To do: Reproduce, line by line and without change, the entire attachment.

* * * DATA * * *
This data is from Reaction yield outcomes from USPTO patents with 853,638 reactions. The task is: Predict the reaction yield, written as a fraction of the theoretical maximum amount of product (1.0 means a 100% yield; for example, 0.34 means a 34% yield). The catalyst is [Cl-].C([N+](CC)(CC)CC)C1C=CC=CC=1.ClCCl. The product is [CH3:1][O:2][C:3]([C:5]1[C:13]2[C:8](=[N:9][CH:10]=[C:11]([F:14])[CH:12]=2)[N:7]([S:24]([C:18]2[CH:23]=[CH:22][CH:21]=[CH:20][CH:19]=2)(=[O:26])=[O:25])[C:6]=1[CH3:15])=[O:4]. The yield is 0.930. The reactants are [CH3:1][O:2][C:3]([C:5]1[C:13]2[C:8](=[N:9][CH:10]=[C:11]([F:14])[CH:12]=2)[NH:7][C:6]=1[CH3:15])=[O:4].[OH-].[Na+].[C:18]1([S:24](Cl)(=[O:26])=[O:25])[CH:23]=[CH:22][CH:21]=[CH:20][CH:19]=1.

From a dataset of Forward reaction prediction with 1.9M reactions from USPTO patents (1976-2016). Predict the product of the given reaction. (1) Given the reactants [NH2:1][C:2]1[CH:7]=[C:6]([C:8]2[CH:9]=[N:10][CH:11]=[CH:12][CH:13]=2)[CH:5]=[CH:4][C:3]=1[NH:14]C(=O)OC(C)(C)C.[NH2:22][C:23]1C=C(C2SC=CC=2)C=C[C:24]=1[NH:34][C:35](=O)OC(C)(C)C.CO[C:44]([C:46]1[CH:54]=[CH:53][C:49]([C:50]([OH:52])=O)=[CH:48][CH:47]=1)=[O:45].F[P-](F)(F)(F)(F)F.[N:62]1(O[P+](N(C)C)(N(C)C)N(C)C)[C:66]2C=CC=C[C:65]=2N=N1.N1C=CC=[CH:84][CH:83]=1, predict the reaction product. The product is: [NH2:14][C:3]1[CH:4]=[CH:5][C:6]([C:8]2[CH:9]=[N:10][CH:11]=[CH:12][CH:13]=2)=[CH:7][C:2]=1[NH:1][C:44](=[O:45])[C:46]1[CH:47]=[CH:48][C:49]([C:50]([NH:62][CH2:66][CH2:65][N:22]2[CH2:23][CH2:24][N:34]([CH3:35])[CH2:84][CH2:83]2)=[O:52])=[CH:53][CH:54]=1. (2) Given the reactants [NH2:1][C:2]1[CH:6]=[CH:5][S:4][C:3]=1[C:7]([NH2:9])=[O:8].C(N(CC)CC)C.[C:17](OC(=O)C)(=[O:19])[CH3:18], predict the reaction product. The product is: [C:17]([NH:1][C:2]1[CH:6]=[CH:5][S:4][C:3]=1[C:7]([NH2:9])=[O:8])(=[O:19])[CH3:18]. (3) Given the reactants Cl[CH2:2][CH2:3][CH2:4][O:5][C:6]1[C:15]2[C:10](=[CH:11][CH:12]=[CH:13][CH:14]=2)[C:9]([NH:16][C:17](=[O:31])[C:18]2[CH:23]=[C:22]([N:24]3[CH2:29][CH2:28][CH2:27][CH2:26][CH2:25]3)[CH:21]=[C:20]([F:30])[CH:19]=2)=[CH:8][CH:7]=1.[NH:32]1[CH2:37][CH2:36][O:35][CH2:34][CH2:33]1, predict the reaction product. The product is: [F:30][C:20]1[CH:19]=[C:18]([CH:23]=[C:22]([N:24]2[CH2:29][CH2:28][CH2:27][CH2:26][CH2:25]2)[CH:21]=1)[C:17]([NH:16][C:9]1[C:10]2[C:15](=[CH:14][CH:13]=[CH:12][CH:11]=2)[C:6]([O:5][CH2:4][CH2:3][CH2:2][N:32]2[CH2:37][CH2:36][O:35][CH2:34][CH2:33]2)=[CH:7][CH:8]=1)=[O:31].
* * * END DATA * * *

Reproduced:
This data is from Reaction yield outcomes from USPTO patents with 853,638 reactions. The task is: Predict the reaction yield, written as a fraction of the theoretical maximum amount of product (1.0 means a 100% yield; for example, 0.34 means a 34% yield). The catalyst is [Cl-].C([N+](CC)(CC)CC)C1C=CC=CC=1.ClCCl. The product is [CH3:1][O:2][C:3]([C:5]1[C:13]2[C:8](=[N:9][CH:10]=[C:11]([F:14])[CH:12]=2)[N:7]([S:24]([C:18]2[CH:23]=[CH:22][CH:21]=[CH:20][CH:19]=2)(=[O:26])=[O:25])[C:6]=1[CH3:15])=[O:4]. The yield is 0.930. The reactants are [CH3:1][O:2][C:3]([C:5]1[C:13]2[C:8](=[N:9][CH:10]=[C:11]([F:14])[CH:12]=2)[NH:7][C:6]=1[CH3:15])=[O:4].[OH-].[Na+].[C:18]1([S:24](Cl)(=[O:26])=[O:25])[CH:23]=[CH:22][CH:21]=[CH:20][CH:19]=1.

From a dataset of Forward reaction prediction with 1.9M reactions from USPTO patents (1976-2016). Predict the product of the given reaction. (1) Given the reactants [NH2:1][C:2]1[CH:7]=[C:6]([C:8]2[CH:9]=[N:10][CH:11]=[CH:12][CH:13]=2)[CH:5]=[CH:4][C:3]=1[NH:14]C(=O)OC(C)(C)C.[NH2:22][C:23]1C=C(C2SC=CC=2)C=C[C:24]=1[NH:34][C:35](=O)OC(C)(C)C.CO[C:44]([C:46]1[CH:54]=[CH:53][C:49]([C:50]([OH:52])=O)=[CH:48][CH:47]=1)=[O:45].F[P-](F)(F)(F)(F)F.[N:62]1(O[P+](N(C)C)(N(C)C)N(C)C)[C:66]2C=CC=C[C:65]=2N=N1.N1C=CC=[CH:84][CH:83]=1, predict the reaction product. The product is: [NH2:14][C:3]1[CH:4]=[CH:5][C:6]([C:8]2[CH:9]=[N:10][CH:11]=[CH:12][CH:13]=2)=[CH:7][C:2]=1[NH:1][C:44](=[O:45])[C:46]1[CH:47]=[CH:48][C:49]([C:50]([NH:62][CH2:66][CH2:65][N:22]2[CH2:23][CH2:24][N:34]([CH3:35])[CH2:84][CH2:83]2)=[O:52])=[CH:53][CH:54]=1. (2) Given the reactants [NH2:1][C:2]1[CH:6]=[CH:5][S:4][C:3]=1[C:7]([NH2:9])=[O:8].C(N(CC)CC)C.[C:17](OC(=O)C)(=[O:19])[CH3:18], predict the reaction product. The product is: [C:17]([NH:1][C:2]1[CH:6]=[CH:5][S:4][C:3]=1[C:7]([NH2:9])=[O:8])(=[O:19])[CH3:18]. (3) Given the reactants Cl[CH2:2][CH2:3][CH2:4][O:5][C:6]1[C:15]2[C:10](=[CH:11][CH:12]=[CH:13][CH:14]=2)[C:9]([NH:16][C:17](=[O:31])[C:18]2[CH:23]=[C:22]([N:24]3[CH2:29][CH2:28][CH2:27][CH2:26][CH2:25]3)[CH:21]=[C:20]([F:30])[CH:19]=2)=[CH:8][CH:7]=1.[NH:32]1[CH2:37][CH2:36][O:35][CH2:34][CH2:33]1, predict the reaction product. The product is: [F:30][C:20]1[CH:19]=[C:18]([CH:23]=[C:22]([N:24]2[CH2:29][CH2:28][CH2:27][CH2:26][CH2:25]2)[CH:21]=1)[C:17]([NH:16][C:9]1[C:10]2[C:15](=[CH:14][CH:13]=[CH:12][CH:11]=2)[C:6]([O:5][CH2:4][CH2:3][CH2:2][N:32]2[CH2:37][CH2:36][O:35][CH2:34][CH2:33]2)=[CH:7][CH:8]=1)=[O:31].